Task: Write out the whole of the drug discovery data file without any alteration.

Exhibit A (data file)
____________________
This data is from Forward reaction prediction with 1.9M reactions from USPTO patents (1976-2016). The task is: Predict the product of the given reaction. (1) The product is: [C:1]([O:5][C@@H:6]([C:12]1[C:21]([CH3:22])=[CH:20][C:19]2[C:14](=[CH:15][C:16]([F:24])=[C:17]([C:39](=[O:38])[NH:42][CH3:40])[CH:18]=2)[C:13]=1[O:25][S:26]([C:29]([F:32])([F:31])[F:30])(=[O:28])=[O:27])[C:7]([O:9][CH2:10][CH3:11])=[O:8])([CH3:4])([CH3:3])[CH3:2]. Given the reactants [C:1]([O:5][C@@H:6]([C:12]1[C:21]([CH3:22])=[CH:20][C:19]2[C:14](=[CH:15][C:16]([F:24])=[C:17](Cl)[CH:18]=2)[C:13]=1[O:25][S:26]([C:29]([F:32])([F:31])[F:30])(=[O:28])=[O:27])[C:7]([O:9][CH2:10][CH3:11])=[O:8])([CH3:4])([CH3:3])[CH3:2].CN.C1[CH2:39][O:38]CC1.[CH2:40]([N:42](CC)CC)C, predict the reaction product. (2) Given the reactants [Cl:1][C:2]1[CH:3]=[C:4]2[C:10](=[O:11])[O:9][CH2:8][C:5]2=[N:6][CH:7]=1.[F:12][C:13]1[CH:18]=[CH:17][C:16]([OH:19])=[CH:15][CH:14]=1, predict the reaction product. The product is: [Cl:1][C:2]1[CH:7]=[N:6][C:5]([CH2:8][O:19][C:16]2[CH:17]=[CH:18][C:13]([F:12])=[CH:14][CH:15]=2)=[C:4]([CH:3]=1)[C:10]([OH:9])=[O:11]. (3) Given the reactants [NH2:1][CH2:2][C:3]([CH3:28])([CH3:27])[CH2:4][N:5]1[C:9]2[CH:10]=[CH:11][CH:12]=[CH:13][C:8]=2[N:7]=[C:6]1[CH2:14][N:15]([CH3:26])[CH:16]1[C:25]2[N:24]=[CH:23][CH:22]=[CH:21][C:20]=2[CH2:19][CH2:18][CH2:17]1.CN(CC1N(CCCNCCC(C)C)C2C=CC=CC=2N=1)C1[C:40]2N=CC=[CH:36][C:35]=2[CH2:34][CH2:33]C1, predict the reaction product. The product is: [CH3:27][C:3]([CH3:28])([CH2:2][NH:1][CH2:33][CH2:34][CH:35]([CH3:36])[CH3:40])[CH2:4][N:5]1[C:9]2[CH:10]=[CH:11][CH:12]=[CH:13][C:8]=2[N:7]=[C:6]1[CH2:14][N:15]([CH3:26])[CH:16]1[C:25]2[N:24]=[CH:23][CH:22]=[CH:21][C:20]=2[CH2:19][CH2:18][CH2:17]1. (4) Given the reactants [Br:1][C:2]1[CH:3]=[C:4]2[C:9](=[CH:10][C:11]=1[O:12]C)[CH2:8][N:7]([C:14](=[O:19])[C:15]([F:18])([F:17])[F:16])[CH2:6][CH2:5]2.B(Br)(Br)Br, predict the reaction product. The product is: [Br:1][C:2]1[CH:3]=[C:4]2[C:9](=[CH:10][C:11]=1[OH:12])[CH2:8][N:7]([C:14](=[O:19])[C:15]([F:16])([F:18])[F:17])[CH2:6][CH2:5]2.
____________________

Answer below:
This data is from Forward reaction prediction with 1.9M reactions from USPTO patents (1976-2016). The task is: Predict the product of the given reaction. (1) The product is: [C:1]([O:5][C@@H:6]([C:12]1[C:21]([CH3:22])=[CH:20][C:19]2[C:14](=[CH:15][C:16]([F:24])=[C:17]([C:39](=[O:38])[NH:42][CH3:40])[CH:18]=2)[C:13]=1[O:25][S:26]([C:29]([F:32])([F:31])[F:30])(=[O:28])=[O:27])[C:7]([O:9][CH2:10][CH3:11])=[O:8])([CH3:4])([CH3:3])[CH3:2]. Given the reactants [C:1]([O:5][C@@H:6]([C:12]1[C:21]([CH3:22])=[CH:20][C:19]2[C:14](=[CH:15][C:16]([F:24])=[C:17](Cl)[CH:18]=2)[C:13]=1[O:25][S:26]([C:29]([F:32])([F:31])[F:30])(=[O:28])=[O:27])[C:7]([O:9][CH2:10][CH3:11])=[O:8])([CH3:4])([CH3:3])[CH3:2].CN.C1[CH2:39][O:38]CC1.[CH2:40]([N:42](CC)CC)C, predict the reaction product. (2) Given the reactants [Cl:1][C:2]1[CH:3]=[C:4]2[C:10](=[O:11])[O:9][CH2:8][C:5]2=[N:6][CH:7]=1.[F:12][C:13]1[CH:18]=[CH:17][C:16]([OH:19])=[CH:15][CH:14]=1, predict the reaction product. The product is: [Cl:1][C:2]1[CH:7]=[N:6][C:5]([CH2:8][O:19][C:16]2[CH:17]=[CH:18][C:13]([F:12])=[CH:14][CH:15]=2)=[C:4]([CH:3]=1)[C:10]([OH:9])=[O:11]. (3) Given the reactants [NH2:1][CH2:2][C:3]([CH3:28])([CH3:27])[CH2:4][N:5]1[C:9]2[CH:10]=[CH:11][CH:12]=[CH:13][C:8]=2[N:7]=[C:6]1[CH2:14][N:15]([CH3:26])[CH:16]1[C:25]2[N:24]=[CH:23][CH:22]=[CH:21][C:20]=2[CH2:19][CH2:18][CH2:17]1.CN(CC1N(CCCNCCC(C)C)C2C=CC=CC=2N=1)C1[C:40]2N=CC=[CH:36][C:35]=2[CH2:34][CH2:33]C1, predict the reaction product. The product is: [CH3:27][C:3]([CH3:28])([CH2:2][NH:1][CH2:33][CH2:34][CH:35]([CH3:36])[CH3:40])[CH2:4][N:5]1[C:9]2[CH:10]=[CH:11][CH:12]=[CH:13][C:8]=2[N:7]=[C:6]1[CH2:14][N:15]([CH3:26])[CH:16]1[C:25]2[N:24]=[CH:23][CH:22]=[CH:21][C:20]=2[CH2:19][CH2:18][CH2:17]1. (4) Given the reactants [Br:1][C:2]1[CH:3]=[C:4]2[C:9](=[CH:10][C:11]=1[O:12]C)[CH2:8][N:7]([C:14](=[O:19])[C:15]([F:18])([F:17])[F:16])[CH2:6][CH2:5]2.B(Br)(Br)Br, predict the reaction product. The product is: [Br:1][C:2]1[CH:3]=[C:4]2[C:9](=[CH:10][C:11]=1[OH:12])[CH2:8][N:7]([C:14](=[O:19])[C:15]([F:16])([F:18])[F:17])[CH2:6][CH2:5]2.